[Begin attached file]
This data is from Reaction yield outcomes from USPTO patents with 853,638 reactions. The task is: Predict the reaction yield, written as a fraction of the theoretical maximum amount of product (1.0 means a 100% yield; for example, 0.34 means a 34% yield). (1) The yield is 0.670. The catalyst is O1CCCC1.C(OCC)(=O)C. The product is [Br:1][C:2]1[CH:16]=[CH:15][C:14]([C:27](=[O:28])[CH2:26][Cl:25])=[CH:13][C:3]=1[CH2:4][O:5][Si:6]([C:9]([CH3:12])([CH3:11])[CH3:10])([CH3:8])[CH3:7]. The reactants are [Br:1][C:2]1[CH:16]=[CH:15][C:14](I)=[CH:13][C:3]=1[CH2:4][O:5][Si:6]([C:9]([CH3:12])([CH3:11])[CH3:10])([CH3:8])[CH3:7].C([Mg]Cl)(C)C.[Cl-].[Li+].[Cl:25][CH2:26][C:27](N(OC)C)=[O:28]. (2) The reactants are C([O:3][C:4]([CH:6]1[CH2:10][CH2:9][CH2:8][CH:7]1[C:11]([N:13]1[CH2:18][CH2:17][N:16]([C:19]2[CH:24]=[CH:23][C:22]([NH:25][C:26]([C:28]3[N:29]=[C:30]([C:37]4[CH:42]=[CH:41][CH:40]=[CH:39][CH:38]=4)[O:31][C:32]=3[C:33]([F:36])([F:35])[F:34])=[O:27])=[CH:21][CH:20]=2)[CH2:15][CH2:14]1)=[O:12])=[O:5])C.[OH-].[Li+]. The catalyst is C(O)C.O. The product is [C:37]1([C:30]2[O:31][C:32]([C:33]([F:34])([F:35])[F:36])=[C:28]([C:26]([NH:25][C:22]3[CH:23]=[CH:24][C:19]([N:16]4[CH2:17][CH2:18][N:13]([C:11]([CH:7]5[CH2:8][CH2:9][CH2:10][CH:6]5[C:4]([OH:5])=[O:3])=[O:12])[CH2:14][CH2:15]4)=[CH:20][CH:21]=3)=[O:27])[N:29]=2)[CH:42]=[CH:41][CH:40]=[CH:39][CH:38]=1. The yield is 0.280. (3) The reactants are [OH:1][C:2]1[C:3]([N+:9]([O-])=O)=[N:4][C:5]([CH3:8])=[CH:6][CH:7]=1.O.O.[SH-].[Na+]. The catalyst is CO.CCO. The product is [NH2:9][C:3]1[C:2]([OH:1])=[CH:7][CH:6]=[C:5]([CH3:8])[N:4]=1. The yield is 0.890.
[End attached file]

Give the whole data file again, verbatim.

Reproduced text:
This data is from Reaction yield outcomes from USPTO patents with 853,638 reactions. The task is: Predict the reaction yield, written as a fraction of the theoretical maximum amount of product (1.0 means a 100% yield; for example, 0.34 means a 34% yield). (1) The yield is 0.670. The catalyst is O1CCCC1.C(OCC)(=O)C. The product is [Br:1][C:2]1[CH:16]=[CH:15][C:14]([C:27](=[O:28])[CH2:26][Cl:25])=[CH:13][C:3]=1[CH2:4][O:5][Si:6]([C:9]([CH3:12])([CH3:11])[CH3:10])([CH3:8])[CH3:7]. The reactants are [Br:1][C:2]1[CH:16]=[CH:15][C:14](I)=[CH:13][C:3]=1[CH2:4][O:5][Si:6]([C:9]([CH3:12])([CH3:11])[CH3:10])([CH3:8])[CH3:7].C([Mg]Cl)(C)C.[Cl-].[Li+].[Cl:25][CH2:26][C:27](N(OC)C)=[O:28]. (2) The reactants are C([O:3][C:4]([CH:6]1[CH2:10][CH2:9][CH2:8][CH:7]1[C:11]([N:13]1[CH2:18][CH2:17][N:16]([C:19]2[CH:24]=[CH:23][C:22]([NH:25][C:26]([C:28]3[N:29]=[C:30]([C:37]4[CH:42]=[CH:41][CH:40]=[CH:39][CH:38]=4)[O:31][C:32]=3[C:33]([F:36])([F:35])[F:34])=[O:27])=[CH:21][CH:20]=2)[CH2:15][CH2:14]1)=[O:12])=[O:5])C.[OH-].[Li+]. The catalyst is C(O)C.O. The product is [C:37]1([C:30]2[O:31][C:32]([C:33]([F:34])([F:35])[F:36])=[C:28]([C:26]([NH:25][C:22]3[CH:23]=[CH:24][C:19]([N:16]4[CH2:17][CH2:18][N:13]([C:11]([CH:7]5[CH2:8][CH2:9][CH2:10][CH:6]5[C:4]([OH:5])=[O:3])=[O:12])[CH2:14][CH2:15]4)=[CH:20][CH:21]=3)=[O:27])[N:29]=2)[CH:42]=[CH:41][CH:40]=[CH:39][CH:38]=1. The yield is 0.280. (3) The reactants are [OH:1][C:2]1[C:3]([N+:9]([O-])=O)=[N:4][C:5]([CH3:8])=[CH:6][CH:7]=1.O.O.[SH-].[Na+]. The catalyst is CO.CCO. The product is [NH2:9][C:3]1[C:2]([OH:1])=[CH:7][CH:6]=[C:5]([CH3:8])[N:4]=1. The yield is 0.890.